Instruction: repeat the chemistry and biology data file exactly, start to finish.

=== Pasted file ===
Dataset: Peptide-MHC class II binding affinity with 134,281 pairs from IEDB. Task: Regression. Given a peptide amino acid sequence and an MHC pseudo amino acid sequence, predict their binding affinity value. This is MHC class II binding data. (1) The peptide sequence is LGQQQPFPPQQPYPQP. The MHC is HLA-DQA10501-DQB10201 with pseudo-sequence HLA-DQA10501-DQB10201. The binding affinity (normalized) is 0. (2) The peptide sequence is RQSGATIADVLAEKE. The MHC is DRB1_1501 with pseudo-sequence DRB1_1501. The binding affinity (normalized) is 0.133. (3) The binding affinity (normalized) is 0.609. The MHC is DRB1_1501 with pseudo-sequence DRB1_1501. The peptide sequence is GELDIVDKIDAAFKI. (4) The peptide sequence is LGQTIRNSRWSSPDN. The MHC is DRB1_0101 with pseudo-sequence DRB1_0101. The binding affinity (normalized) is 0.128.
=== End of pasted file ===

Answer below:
Dataset: Peptide-MHC class II binding affinity with 134,281 pairs from IEDB. Task: Regression. Given a peptide amino acid sequence and an MHC pseudo amino acid sequence, predict their binding affinity value. This is MHC class II binding data. (1) The peptide sequence is LGQQQPFPPQQPYPQP. The MHC is HLA-DQA10501-DQB10201 with pseudo-sequence HLA-DQA10501-DQB10201. The binding affinity (normalized) is 0. (2) The peptide sequence is RQSGATIADVLAEKE. The MHC is DRB1_1501 with pseudo-sequence DRB1_1501. The binding affinity (normalized) is 0.133. (3) The binding affinity (normalized) is 0.609. The MHC is DRB1_1501 with pseudo-sequence DRB1_1501. The peptide sequence is GELDIVDKIDAAFKI. (4) The peptide sequence is LGQTIRNSRWSSPDN. The MHC is DRB1_0101 with pseudo-sequence DRB1_0101. The binding affinity (normalized) is 0.128.